Rt Hon.Gordon Brown

Sir Martin Gilbert Memorial, 24 November 2015

I am honoured to have been asked by Lady Esther and the Gilbert family – Natalie, David, Josh, Richard, Susie and Eric – to speak about our mutual friend Martin;  privileged to bear witness alongside three great men of letters – Jonathan Sacks, Richard Evans and Randolph Churchill – and privileged, too, to follow the eloquent and heartfelt remarks of Rabbi Liss and Esther. And let me immediately say how proud we are of Esther and of the love, support and friendship she gave Martin, and in particular the devoted and selfless care that I saw at first hand that she provided Martin every day and all days throughout his long illness.

Our friend Martin was the most prolific historian of our time; a scholar of prodigious industry; a writer who’s tireless research and  endless curiosity brought us wonderful books which captivated a generation – and will endure for generations to come; and a father, husband, brother, colleague and friend whose natural and ever present generosity, grace and compassion, and whose seemingly endless patience and whose broad and welcoming smile – and who can ever forget his winning smile – made him a wholly unforgettable friend of all he met on his life’s journey.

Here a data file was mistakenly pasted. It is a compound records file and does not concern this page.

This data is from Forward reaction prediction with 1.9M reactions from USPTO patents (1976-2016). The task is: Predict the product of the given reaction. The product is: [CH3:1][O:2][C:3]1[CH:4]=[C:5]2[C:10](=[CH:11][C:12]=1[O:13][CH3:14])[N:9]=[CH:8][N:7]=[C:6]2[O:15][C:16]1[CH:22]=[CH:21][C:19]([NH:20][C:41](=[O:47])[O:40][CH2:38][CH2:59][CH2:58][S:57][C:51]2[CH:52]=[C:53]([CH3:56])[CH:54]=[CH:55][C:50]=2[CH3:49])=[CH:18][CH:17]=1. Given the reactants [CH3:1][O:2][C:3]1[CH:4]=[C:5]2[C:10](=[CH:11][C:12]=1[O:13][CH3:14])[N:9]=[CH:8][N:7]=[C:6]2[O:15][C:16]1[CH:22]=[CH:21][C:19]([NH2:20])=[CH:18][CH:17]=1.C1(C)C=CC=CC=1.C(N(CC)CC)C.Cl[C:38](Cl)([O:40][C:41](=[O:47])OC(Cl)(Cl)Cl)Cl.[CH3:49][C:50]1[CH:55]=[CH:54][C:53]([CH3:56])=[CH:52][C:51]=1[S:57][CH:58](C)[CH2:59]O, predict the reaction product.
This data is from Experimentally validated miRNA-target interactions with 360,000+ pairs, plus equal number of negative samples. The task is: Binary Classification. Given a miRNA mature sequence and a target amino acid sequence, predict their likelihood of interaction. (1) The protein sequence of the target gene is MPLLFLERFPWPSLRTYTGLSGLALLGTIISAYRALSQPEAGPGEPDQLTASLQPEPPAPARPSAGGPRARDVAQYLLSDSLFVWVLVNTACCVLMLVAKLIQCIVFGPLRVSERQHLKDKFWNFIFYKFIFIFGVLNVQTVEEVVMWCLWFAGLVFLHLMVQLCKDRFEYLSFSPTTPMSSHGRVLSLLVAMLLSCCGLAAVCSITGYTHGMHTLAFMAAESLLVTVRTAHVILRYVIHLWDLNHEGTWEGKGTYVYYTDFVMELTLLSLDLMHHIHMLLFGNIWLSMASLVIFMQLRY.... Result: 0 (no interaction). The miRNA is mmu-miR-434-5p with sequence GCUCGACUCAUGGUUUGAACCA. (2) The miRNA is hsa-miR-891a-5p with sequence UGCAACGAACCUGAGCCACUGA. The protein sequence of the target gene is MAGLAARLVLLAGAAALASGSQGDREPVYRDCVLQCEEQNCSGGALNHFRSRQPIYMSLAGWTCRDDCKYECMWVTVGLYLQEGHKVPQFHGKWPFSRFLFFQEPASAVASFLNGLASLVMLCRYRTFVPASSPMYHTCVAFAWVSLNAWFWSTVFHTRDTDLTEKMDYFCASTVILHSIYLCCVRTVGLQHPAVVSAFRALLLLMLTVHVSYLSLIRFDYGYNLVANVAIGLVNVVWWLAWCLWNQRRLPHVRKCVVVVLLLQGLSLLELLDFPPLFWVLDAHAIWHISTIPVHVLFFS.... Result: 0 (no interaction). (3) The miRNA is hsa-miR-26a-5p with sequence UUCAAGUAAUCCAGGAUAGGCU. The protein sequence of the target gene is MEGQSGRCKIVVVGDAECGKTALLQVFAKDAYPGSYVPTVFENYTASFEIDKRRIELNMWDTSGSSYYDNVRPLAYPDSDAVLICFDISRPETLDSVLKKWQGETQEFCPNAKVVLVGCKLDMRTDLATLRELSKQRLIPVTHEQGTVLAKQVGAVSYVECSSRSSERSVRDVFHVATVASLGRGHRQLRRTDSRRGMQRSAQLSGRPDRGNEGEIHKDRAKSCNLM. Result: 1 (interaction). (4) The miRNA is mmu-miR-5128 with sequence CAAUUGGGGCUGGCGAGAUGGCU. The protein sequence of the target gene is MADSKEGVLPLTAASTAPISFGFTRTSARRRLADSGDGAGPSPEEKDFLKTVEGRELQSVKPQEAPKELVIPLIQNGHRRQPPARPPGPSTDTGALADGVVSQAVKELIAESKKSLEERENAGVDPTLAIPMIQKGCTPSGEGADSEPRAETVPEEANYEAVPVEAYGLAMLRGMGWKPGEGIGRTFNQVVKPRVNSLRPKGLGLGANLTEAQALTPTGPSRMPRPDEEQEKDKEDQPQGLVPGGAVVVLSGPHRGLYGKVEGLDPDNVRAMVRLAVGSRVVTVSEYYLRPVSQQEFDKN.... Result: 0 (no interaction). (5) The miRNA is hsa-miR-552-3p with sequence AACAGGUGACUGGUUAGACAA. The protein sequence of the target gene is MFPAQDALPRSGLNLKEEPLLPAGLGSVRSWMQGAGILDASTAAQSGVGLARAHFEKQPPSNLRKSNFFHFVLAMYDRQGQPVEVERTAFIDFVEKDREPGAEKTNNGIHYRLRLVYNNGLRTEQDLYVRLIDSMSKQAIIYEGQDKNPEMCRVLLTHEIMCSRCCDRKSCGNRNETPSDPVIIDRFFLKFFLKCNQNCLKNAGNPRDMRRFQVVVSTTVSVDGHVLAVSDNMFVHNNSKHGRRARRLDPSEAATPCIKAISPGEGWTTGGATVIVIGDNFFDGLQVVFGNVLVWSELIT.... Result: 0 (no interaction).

Few, if any, writers of history will ever surpass his record of authoring 88 best- selling books from his first The Appeasers, to his histories of the Great Wars, of Churchill’s life, his maps of the world and his less known but wonderful and moving children’s story book of Israel, enjoyed by my young sons, that arose from a visit there with Natalie. And I know that Martin not only wrote about Churchill but counselled Prime Ministers from Harold Wilson to Lady Thatcher, John Major and Tony Blair, and he helped me again and again with his wisdom, his judgement and his insights into history. Awarded a CBE under Lady Thatcher, a knighthood under John Major, and then a privy councillorship in my time, I can say with both some pride but also some sadness tonight that it was already agreed that Martin was to join the House of Lords –  and he would of done so as Lord Gilbert but for the illness that overcame him in 2012. That he was not able to take his much deserved place at the heart of Westminster, where he would have been so eloquent a voice for decency and common sense and such a popular member with all sides, is a matter of regret and a loss to us all.